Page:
There, Slade and Copper close in for the kill, but a large bear suddenly emerges from the bushes and attacks Slade. Slade trips and falls into one of his own traps, dropping his gun slightly out of reach. Copper tries fighting the bear but is no match for it. Not willing to let his former friend die, Tod intervenes and fights off the bear until they both fall down the waterfall. With the bear gone, a bewildered Copper approaches Tod as he lies exhausted near the bank of a waterfall-created lake. When Slade appears, Copper positions himself in front of Tod to prevent Slade from shooting him, refusing to move away. Slade lowers his gun and leaves with Copper. Tod and Copper share one last smile before parting.
At home, Tweed nurses Slade back to health while the dogs rest. Copper, before resting, smiles as he remembers the day when he first met Tod. On a hill, Vixey joins Tod as they look down on the homes of Slade and Tweed.
Background: The Fox and the Hound is a 1967 novel written by American novelist Daniel P. Mannix and illustrated by John Schoenherr. As preparation for writing the novel, Mannix studied foxes, both tame and wild, a wide variety of hunting techniques, and the ways hounds appear to track foxes, seeking to ensure his characters acted realistically. The novel won the Dutton Animal Book Award in 1967, and Walt Disney Productions purchased the film rights for the novel though did not begin production on an adaptation until 1977.
Thinking the film had a weak second act, Wolfgang Reitherman decided to add a musical sequence of two swooping cranes voiced by Phil Harris and Charo who would sing a silly song titled “Scoobie-Doobie Doobie Doo, Let Your Body Turn Goo”. Live-action reference footage was shot of Charo in a sweaty pink leotard, but the scene was strongly disliked by studio personnel.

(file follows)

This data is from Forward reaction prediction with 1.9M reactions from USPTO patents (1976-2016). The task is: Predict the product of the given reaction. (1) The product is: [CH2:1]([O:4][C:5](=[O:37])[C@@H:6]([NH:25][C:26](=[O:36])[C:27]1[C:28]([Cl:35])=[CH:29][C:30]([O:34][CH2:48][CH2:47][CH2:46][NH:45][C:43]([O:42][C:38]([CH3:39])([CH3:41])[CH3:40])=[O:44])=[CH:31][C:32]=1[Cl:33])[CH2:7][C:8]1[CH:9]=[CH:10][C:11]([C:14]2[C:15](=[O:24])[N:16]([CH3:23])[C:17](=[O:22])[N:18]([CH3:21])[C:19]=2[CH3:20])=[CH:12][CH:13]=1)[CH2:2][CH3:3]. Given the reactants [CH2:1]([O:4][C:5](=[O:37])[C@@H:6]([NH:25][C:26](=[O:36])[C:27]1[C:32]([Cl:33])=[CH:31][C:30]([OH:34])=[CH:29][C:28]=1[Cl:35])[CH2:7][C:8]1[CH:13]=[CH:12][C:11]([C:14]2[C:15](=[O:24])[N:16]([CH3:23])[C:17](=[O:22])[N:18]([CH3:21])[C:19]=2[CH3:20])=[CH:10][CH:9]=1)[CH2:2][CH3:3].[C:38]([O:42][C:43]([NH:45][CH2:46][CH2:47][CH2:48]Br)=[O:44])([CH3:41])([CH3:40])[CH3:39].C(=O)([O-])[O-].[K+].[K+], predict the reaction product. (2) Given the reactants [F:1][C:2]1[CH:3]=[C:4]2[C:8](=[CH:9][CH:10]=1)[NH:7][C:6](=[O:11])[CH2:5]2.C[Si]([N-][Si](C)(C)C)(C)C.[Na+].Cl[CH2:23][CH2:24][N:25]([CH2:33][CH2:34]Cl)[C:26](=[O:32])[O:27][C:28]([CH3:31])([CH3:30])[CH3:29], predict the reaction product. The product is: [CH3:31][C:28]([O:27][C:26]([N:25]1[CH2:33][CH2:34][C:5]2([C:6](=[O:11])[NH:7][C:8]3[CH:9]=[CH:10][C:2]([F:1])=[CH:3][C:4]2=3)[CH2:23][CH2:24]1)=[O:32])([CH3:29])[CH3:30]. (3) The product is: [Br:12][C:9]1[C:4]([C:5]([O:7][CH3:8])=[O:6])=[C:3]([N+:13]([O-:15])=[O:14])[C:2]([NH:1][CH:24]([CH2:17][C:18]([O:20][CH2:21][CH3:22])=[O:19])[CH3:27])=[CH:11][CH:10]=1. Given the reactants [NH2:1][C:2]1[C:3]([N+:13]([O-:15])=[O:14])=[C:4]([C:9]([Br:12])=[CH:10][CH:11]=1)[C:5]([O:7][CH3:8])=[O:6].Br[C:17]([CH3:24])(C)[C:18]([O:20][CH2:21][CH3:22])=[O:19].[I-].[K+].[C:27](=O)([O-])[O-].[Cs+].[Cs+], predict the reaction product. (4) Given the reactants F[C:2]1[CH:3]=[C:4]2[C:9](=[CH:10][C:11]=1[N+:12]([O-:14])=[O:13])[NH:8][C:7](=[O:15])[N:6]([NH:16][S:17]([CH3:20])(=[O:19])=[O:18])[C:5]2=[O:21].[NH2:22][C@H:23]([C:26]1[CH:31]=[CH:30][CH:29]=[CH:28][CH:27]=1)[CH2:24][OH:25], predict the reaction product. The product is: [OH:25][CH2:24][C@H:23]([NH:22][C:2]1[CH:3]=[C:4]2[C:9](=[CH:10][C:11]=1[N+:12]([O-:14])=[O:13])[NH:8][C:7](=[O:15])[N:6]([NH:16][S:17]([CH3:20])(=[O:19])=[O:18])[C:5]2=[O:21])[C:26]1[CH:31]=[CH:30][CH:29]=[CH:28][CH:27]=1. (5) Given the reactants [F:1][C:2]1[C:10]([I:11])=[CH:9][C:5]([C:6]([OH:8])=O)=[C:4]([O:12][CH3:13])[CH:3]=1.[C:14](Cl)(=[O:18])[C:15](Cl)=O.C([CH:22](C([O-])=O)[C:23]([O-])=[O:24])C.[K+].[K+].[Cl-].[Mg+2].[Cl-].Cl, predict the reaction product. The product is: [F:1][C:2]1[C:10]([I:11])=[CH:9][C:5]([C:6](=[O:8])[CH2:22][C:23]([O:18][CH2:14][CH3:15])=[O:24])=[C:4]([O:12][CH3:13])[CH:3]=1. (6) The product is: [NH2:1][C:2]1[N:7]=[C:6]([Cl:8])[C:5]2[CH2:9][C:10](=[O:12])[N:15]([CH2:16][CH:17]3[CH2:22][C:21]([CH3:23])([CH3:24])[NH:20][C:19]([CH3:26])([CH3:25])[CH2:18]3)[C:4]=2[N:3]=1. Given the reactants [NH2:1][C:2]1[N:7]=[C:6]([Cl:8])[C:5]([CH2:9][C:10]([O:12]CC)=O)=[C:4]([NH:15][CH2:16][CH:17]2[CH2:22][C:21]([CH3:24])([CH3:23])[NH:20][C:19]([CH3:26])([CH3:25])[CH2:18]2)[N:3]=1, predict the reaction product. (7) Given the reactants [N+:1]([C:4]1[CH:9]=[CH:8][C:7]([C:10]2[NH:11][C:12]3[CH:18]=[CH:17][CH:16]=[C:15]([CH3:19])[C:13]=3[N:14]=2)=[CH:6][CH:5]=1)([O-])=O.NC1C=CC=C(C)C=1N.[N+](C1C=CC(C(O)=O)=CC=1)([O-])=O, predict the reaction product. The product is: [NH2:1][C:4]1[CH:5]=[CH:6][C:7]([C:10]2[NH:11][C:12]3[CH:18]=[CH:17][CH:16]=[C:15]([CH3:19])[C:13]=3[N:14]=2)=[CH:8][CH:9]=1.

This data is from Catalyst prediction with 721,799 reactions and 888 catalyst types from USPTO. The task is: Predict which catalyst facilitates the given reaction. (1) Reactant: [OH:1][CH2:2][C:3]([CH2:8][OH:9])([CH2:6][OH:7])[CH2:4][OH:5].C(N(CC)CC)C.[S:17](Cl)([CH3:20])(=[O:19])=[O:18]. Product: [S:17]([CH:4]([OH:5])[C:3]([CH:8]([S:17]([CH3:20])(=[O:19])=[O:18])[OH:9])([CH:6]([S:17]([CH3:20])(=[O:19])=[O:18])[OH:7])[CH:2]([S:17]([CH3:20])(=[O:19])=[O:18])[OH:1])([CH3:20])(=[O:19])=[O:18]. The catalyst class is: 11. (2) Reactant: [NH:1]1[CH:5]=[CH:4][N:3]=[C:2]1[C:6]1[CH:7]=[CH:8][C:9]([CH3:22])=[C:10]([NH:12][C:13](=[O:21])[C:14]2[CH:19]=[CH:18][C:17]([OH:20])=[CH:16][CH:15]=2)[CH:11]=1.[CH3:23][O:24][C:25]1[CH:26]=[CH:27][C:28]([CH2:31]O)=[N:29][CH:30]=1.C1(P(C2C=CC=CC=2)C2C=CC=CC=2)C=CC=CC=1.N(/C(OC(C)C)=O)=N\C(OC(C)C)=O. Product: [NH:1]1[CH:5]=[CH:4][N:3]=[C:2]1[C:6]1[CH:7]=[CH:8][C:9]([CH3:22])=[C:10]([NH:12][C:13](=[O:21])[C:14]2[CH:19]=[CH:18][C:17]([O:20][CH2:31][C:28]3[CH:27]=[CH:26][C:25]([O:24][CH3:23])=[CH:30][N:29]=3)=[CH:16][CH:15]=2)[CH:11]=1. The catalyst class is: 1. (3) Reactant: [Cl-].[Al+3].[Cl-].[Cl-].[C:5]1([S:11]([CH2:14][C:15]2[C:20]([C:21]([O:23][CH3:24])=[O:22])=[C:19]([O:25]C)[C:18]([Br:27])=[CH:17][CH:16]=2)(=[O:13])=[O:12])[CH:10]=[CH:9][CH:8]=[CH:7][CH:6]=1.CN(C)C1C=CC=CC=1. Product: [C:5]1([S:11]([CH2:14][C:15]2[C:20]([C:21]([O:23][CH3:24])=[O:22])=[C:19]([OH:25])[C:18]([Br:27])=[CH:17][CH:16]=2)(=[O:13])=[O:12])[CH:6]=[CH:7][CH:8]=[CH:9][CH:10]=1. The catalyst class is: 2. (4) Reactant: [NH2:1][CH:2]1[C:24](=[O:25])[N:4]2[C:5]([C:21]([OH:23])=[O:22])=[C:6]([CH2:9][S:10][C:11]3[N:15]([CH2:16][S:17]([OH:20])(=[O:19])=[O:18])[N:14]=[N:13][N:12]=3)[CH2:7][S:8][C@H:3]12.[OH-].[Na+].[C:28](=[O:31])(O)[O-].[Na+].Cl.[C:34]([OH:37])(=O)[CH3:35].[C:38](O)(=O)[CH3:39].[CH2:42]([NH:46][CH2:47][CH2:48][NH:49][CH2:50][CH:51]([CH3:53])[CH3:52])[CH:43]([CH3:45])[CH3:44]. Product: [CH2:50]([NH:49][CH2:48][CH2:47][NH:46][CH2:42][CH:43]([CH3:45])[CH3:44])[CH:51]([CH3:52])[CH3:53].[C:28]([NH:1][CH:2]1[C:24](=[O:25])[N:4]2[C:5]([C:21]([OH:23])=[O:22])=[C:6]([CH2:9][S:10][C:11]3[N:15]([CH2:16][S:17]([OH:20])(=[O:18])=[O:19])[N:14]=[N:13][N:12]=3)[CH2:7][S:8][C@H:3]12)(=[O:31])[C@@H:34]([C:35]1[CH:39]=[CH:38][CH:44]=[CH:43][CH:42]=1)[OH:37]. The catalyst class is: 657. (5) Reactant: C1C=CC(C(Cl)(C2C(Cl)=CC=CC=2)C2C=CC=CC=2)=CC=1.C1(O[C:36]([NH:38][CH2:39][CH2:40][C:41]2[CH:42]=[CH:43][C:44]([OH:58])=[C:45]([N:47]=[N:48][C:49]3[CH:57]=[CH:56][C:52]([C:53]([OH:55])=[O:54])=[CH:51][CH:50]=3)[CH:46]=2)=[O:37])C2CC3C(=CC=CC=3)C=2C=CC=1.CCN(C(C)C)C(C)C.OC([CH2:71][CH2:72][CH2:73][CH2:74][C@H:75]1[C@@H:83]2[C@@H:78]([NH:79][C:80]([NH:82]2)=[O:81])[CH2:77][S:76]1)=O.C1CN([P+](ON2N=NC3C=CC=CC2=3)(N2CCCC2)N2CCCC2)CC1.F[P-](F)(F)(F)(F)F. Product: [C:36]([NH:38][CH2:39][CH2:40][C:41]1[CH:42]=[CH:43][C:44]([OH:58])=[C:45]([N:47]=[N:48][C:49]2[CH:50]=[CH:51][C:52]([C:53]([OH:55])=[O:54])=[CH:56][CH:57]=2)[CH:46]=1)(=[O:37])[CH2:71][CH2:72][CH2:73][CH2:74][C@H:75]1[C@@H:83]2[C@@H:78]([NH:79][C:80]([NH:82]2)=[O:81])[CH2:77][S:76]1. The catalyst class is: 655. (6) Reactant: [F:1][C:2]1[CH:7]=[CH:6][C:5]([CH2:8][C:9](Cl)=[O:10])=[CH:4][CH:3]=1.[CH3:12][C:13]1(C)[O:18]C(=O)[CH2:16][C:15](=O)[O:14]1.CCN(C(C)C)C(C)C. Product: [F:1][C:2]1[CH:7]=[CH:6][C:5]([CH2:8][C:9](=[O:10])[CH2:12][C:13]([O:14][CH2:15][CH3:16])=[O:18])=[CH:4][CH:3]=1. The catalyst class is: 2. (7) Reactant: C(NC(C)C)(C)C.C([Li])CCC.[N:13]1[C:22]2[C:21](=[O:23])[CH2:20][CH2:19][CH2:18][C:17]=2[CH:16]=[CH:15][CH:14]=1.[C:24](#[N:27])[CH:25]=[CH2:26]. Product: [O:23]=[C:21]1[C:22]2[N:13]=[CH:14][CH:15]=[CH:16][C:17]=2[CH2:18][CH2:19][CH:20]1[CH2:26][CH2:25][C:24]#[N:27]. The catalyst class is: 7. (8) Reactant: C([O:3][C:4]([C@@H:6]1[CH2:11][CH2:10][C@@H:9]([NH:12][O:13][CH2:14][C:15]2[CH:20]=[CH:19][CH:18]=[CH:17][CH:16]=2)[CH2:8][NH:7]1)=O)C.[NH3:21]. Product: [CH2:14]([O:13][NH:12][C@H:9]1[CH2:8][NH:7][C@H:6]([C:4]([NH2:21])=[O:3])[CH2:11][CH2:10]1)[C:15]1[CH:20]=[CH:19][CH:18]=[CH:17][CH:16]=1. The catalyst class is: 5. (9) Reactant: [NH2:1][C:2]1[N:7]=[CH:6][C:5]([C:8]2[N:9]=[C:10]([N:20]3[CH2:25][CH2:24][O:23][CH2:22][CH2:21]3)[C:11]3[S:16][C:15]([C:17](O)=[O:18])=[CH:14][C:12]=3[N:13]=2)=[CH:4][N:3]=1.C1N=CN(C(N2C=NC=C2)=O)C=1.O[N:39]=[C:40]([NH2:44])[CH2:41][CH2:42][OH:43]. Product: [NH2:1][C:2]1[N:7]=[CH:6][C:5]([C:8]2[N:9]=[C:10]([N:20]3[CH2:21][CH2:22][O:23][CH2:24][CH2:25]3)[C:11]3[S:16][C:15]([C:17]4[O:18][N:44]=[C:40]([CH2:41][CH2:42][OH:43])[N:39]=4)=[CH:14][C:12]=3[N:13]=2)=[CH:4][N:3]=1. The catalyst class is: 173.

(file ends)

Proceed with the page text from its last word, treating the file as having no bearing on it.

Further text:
On his 42nd birthday, September 13, 1979, Don Bluth, along with Gary Goldman and John Pomeroy, entered Ron Miller’s 2 office and turned in their resignation. Following their resignations, 13 animators followed suit in their resignations. Though Bluth and his team had animated substantial scenes, they asked not to receive screen credit. Miller pushed the release of The Fox and the Hound from Christmas 1980 to summer 1981.
Changes from the Source Material: In in the novel, the dogs’ ages are switched. Copper is the older dog and Chief is the younger. However, it is still Chief who dies after being hit by the train, and it was originally written that way in the film with the elder dog going to die. However, the scene was modified to have Chief survive with a cast on his back paw. Animators argued over this point. Randy Cartwright re-animated the scene where Copper finds Chief’s body and had him animate Chief’s eyes opening and closing so the audience knew that he was not dead. In the novel, Tod and Copper are never friends, and the Master kills Todd’s kits on more than one occasion. In the end Tod is killed by Copper, who is later euthanized by the Master.